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Lifesaver for ages 9 and up -- Guatemala: Protect women human rights defenders

    Thursday, March 5, 2015 - 14:15

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    It’s hard to believe, but people in Guatemala’s Quiché province would go to jail for Lolita Chávez.

    Lolita is a K’iche Indigenous woman and human rights defender from the highlands of Guatemala. (Indigenous Peoples are groups who have lived in a place for longer than recorded history.)

    When Lolita was threatened with arrest because of her human rights work, the K’iche Peoples Council passed a motion. They said that all 15,000 of their members would ask to be arrested and go to jail. They said, “You can’t jail one of us without jailing all of us”. That’s because they believe the work Lolita does to protect the human rights of Indigenous peoples is so important.

    Human rights defenders like Lolita often face fake charges which are meant to silence them. She says, “The police say that I am a threat to national security and to the Republic…It has been really difficult to deal with. They do not consider us Indigenous women to be individuals with rights. Multinational companies see us as obstacles. ”

    Lolita and the K’iche Peoples Council are worried that mining and hydro-electric projects in Quiché threaten water sources and human rights. In Guatemala, the government allows mining, electricity or forestry projects to operate without agreement from people who may be affected. So Lolita organized a vote to give her community a chance to say if they agree. She was happy when 99% voted ‘No’.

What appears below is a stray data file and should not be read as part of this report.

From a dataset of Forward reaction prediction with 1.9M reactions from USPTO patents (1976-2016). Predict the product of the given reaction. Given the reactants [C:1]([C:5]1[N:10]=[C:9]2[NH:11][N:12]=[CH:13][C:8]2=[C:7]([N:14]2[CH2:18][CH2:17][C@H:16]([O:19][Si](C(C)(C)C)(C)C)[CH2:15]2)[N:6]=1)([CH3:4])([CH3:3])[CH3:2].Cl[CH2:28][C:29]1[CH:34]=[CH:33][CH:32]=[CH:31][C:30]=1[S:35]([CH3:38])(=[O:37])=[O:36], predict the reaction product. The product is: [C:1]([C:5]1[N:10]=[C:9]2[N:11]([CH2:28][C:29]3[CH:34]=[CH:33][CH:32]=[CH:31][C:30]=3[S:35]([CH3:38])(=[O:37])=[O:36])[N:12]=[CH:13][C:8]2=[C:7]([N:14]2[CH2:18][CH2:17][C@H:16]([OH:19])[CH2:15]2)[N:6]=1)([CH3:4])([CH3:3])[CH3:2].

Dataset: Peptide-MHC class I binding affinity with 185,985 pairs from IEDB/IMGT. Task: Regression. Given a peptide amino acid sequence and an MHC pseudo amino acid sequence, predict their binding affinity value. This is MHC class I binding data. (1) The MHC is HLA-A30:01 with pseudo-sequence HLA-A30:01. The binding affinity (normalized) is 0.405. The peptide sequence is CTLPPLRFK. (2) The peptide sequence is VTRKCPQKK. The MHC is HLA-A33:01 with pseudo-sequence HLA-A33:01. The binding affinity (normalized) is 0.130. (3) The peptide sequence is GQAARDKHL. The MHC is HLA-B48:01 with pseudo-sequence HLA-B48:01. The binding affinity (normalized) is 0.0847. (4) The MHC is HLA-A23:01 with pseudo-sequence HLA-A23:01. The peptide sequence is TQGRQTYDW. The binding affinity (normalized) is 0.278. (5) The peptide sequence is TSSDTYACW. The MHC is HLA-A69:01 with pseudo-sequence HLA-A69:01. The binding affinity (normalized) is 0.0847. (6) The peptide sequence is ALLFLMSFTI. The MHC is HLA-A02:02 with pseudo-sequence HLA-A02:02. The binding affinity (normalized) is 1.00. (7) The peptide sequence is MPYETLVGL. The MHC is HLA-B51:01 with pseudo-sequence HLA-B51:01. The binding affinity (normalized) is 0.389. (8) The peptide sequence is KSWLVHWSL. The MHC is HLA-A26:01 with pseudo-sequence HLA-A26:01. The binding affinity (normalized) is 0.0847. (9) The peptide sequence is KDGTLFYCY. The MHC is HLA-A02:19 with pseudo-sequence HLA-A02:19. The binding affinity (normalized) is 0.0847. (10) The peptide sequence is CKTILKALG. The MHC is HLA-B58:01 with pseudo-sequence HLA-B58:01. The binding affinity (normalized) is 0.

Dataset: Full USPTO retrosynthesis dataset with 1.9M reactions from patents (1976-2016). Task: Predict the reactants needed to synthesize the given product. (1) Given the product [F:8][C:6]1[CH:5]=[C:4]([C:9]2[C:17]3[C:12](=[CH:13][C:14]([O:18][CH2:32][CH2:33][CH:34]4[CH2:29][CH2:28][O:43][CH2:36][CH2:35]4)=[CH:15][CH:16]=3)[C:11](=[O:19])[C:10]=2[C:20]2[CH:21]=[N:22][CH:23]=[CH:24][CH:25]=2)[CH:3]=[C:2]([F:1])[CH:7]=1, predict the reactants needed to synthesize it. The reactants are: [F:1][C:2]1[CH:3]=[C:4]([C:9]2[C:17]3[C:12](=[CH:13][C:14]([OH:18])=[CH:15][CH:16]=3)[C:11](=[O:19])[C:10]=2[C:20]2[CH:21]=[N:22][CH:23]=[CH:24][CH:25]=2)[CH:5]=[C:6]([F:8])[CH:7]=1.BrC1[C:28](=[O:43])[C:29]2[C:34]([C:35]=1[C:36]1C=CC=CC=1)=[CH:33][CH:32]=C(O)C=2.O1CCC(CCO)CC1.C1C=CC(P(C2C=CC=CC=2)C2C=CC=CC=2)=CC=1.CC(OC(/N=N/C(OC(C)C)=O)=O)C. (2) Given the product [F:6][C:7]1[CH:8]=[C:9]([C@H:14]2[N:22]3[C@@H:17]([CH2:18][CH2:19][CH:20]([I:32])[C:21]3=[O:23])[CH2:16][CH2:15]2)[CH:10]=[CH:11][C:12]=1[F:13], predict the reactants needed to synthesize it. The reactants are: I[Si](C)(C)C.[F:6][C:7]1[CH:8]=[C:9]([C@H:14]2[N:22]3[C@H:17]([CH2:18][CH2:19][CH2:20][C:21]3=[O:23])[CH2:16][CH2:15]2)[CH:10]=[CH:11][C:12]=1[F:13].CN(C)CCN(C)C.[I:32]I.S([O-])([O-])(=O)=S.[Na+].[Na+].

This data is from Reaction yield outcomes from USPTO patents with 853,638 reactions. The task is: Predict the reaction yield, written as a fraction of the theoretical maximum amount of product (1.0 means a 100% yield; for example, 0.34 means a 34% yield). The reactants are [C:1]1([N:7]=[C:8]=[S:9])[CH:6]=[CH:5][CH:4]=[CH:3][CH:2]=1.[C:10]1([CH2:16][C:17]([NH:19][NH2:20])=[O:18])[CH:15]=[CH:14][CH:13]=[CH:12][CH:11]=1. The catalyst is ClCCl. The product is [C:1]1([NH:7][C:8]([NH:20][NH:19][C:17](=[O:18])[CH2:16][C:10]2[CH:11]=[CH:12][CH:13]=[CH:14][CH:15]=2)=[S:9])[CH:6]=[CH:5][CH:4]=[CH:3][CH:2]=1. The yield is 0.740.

Women in Guatemala who criticize their government or companies often face threats and violence. The people who want to silence them don’t believe women should be involved in human rights work.

    Indigenous women, like Lolita, who speak out against investment from abroad face even more risks. It can be very difficult for an Indigenous woman living in poverty to get legal help or other protection when she challenges a rich, powerful company. Some people say that Indigenous women who protest don’t know what they are talking about and try to ignore their concerns. Lolita Chávez has been threatened many times for speaking up for human rights.

     

    WHAT CAN I DO?

    Please write to the president of Guatemala.

    • Start your letter: Dear President
    • In your first sentence, tell him something about yourself.
    • Then remind him that human rights defenders are an important part of a healthy society.
    • Ask the President to put an end to attacks, violence and other abuse against women human rights defenders like Lolita Chávez. You could point out that people who are women and indigenous face more risks than other human rights defenders.
    • Ask him to make sure that people who harm human rights defenders are caught and face justice for the harms they have caused to people and their families.

     

    WHAT ELSE CAN I DO?
    Send a card or letter of support to Lolita Chávez to mark International Women’s Day. You could say that her work shines a light on human rights abuses in Guatemala and what she is doing is important and brave. You could also tell her that she is not alone (No esta sola!) and that you care about her safety. Send your card, letter or artwork to

    Lolita Chávez
    Amnesty International
    #430-319 West Pender Street
    Vancouver, BC V6B 1T4

     

    WHERE CAN I FIND OUT MORE?
    Visit www.amnesty.ca/guatemala or contact us at bhr@amnesty.ca

     

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